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Editor: Paul L. Caron, Dean
Pepperdine University School of Law

Monday, October 16, 2017

More Reaction To The Wax & Alexander Op-Ed On The Breakdown Of The 'Bourgeois Culture' 

Following up on my previous coverage of the op-ed by Amy Wax (Pennsylvania) and Larry Alexander (San Diego), Paying the Price for Breakdown of the Country's Bourgeois Culture:

Wall Street Journal op-ed:  Black Americans Need Bourgeois Norms: Frederick Douglass Would Have Agreed With Amy Wax, by Robert L. Woodson:

This summer, law professors Amy Wax and Larry Alexander caused a stir with an op-ed lamenting the decline of what they called “bourgeois norms.” “All cultures are not equal,” they rightly observed. Those that encourage self-restraint, delayed gratification, marriage and a strong work ethic tend to thrive. Those that tolerate or excuse substance abuse, out-of-wedlock pregnancy and dropping out tend to break down.

Ms. Wax and Mr. Alexander were instantly accused of racism by the growing army of angry academics who police the prevailing narrative of black victimhood. According to this narrative, black progress is determined not by personal choices and individual behavior, but by white supremacy, America’s history of slavery and discrimination, and institutional racism. Touting “bourgeois values” is interpreted as an offense against authentic black culture. ...

A better life has always been available to those who reject undisciplined and irresponsible behavior, and embrace self-determination and personal responsibility. So-called bourgeois values have always empowered blacks to persevere and overcome bitter oppression. They provided the moral “glue” that held the black community together during the hardest of times.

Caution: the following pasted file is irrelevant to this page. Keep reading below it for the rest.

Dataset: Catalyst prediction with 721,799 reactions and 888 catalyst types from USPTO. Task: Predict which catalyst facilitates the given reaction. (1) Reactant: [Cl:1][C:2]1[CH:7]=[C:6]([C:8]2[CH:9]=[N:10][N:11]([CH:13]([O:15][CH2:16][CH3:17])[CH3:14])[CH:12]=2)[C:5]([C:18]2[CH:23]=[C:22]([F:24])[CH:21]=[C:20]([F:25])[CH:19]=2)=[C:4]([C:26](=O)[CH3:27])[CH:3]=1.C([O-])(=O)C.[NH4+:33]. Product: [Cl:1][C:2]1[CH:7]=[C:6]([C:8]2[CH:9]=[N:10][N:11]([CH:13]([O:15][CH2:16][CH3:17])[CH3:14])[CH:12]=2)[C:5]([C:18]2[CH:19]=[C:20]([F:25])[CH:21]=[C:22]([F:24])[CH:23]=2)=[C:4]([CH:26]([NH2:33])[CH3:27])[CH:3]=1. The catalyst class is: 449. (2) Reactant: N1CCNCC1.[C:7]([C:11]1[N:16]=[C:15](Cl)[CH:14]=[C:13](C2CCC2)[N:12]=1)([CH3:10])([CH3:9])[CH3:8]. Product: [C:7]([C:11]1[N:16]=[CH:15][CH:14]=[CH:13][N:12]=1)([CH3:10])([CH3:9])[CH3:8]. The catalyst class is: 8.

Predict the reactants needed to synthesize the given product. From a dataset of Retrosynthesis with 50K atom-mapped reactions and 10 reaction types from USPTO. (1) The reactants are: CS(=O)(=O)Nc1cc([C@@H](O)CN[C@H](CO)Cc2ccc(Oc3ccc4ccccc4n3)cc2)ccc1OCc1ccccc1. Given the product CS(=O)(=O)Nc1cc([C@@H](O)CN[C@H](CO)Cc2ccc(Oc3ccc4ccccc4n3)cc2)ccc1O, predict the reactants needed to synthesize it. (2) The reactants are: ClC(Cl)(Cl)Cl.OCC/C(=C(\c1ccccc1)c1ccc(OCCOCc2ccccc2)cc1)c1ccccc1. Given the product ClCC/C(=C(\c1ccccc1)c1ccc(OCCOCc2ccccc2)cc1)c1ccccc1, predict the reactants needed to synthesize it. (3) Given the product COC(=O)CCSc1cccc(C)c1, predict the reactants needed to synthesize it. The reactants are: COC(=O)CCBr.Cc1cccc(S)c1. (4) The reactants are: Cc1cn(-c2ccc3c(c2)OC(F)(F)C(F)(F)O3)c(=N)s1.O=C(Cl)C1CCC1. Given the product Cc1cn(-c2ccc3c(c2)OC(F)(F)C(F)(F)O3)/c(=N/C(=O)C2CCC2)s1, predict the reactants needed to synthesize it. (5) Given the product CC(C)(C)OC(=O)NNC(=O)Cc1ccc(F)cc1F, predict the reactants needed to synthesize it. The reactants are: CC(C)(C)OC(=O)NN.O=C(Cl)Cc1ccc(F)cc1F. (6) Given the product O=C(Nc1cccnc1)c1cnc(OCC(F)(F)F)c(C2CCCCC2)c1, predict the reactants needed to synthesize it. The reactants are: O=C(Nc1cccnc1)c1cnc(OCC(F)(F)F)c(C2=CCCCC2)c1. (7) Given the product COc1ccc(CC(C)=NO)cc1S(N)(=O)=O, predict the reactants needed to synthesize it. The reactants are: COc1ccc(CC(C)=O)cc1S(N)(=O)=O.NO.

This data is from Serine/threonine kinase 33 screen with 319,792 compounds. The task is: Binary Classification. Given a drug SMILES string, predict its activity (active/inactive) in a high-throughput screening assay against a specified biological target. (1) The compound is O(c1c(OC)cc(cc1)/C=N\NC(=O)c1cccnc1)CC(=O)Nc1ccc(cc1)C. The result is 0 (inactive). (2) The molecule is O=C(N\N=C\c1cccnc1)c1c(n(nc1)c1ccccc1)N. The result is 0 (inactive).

The life-affirming values that enabled [Frederick] Douglass and others to survive retain their potency in the 21st century. ...

Above the Law:  Black People Do Have Bourgeois Values: That’s Why So Many White People Are Still Alive, by Elie Mystal:

We have spent a lot of time making fun of law professors Amy Wax and Larry Alexander for suggesting that white culture is superior to all other cultures. Humor is, of course, a classic bourgeois way to handle some stupid ass scholarship.

But Wax and Alexander’s culturally imperialist argument received a more overtly racist surfacing by Robert L. Woodson in the Wall Street Journal. Woodson is black, and the premise of his article is that bourgeois slaves were doing things right and … other … slaves were doing the whole “slavery” thing all wrong. ...

How do you know a black guy like me has totally bought into bourgeois culture? Because I spend more time trying to make money than I do plotting how I’m going to kill you. I’m not going to lie, some days IT’S A CLOSE THING. Some days, I only spend 51 percent of my time trying to advance myself and my family economically and socially, while 49 percent of my time is dedicated to drinking in the dark and praying for God to grant me SUPERPOWERS so I can free my people by decimating white society. I was raised in the Judeo-Christian tradition, after all.

But at the end of the day, I’m a docile, weak, slavishly bourgeois domesticated Negro. I’m not going to do anything but make money and complain.

Y’all better HOPE I stay that way.

Heterodox Academy, Amy Wax on Dissent and Disagreement at Penn Law:

Prior TaxProf Blog coverage:

http://taxprof.typepad.com/taxprof_blog/2017/10/more-reaction-to-the-wax-alexander-op-ed-on-the-breakdown-of-the-bourgeois-culture-.html

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Comments

So, common sense observations of what works and what does not are "controversial." How did so many uneducated people become educators?

Posted by: Jack Lifton | Oct 16, 2017 7:54:49 AM

The white good will that allowed the Civil Rights movement to win its struggle in the 60s is wearing thin. They still don't understand that they are 12% of the population.

Posted by: Mike K | Oct 16, 2017 10:05:32 AM